Pension savers should beware of schemes that offer ‘pension liberation’, which is where someone who needs money can access their pension before the age of 55, which is highly irregular.
Often these schemes can result in an ‘unauthorised payment’ which attracts significant penalties that could wipe out most of the money in the pensions pot, thereby leaving very little for the individual to live off when they retire.
Unfortunately, given the tough economic climate, more and more people are looking at pension liberation as a means of getting money in the here and now and the Pensions Regulator estimates that around £400m has been transferred from funds in this way.
Rogue firms are actually targeting pension savers and bombarding them with texts, cold calls and adverts in a bid to get them to release some of their savings and then transfer the money into unregulated investments, many of which turn out to be scams.
Like all clever scams, many of the arrangements appear to operate within the letter of the law, while many are downright illegal and almost none inform the people targeted of the potential tax consequences.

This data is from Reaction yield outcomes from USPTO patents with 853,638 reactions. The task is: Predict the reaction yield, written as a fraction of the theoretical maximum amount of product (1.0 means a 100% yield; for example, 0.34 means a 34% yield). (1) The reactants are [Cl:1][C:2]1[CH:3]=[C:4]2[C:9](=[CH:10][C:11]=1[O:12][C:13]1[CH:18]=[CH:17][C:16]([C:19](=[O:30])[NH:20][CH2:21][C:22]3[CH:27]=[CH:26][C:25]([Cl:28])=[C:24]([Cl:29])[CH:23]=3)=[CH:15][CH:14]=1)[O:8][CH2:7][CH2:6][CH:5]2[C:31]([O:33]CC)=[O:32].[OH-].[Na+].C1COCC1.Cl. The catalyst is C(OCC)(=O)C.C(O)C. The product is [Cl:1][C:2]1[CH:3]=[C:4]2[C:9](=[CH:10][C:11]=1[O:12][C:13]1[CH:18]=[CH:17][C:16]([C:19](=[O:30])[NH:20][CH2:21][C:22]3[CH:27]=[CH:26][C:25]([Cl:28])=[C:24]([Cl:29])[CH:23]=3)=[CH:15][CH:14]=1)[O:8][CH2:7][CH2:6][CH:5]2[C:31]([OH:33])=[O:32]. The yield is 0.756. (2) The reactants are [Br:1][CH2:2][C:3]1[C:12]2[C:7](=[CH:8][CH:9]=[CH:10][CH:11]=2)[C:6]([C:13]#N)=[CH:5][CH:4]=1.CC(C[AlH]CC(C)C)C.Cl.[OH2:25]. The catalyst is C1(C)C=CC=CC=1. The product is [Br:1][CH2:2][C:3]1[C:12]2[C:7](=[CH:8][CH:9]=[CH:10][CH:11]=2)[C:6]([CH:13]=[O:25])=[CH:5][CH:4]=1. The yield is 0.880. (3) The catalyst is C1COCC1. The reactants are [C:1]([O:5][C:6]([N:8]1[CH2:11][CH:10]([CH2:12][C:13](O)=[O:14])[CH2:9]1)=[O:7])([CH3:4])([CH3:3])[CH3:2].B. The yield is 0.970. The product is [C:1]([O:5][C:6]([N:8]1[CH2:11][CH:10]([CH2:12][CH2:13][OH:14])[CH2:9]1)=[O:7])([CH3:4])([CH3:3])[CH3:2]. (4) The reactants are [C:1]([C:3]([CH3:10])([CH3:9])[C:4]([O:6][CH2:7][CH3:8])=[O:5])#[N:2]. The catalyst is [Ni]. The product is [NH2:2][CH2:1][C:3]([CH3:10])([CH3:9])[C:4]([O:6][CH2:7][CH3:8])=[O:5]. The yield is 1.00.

The rogue pension release schemes, which are often based abroad, also usually carry punitive rates of commission that are hidden until it is too late to back out and the promised investments yield no dividends.
Pension savers should display caution if they are approached out of the blue by text or cold called and to keep an eye out for companies offering a ‘loan’, a ‘savings advance’ or ‘cashback’ from a pension, as well as anything to do with ‘loopholes’ or overseas investments.
If you’re looking to save for your pension but want to ensure you have funds for the here and now, come and speak to our team of financial advisers.
Steve Horton is a Chartered Accountant and a Chartered Financial Planner who specialises in helping clients to manage their pensions and investments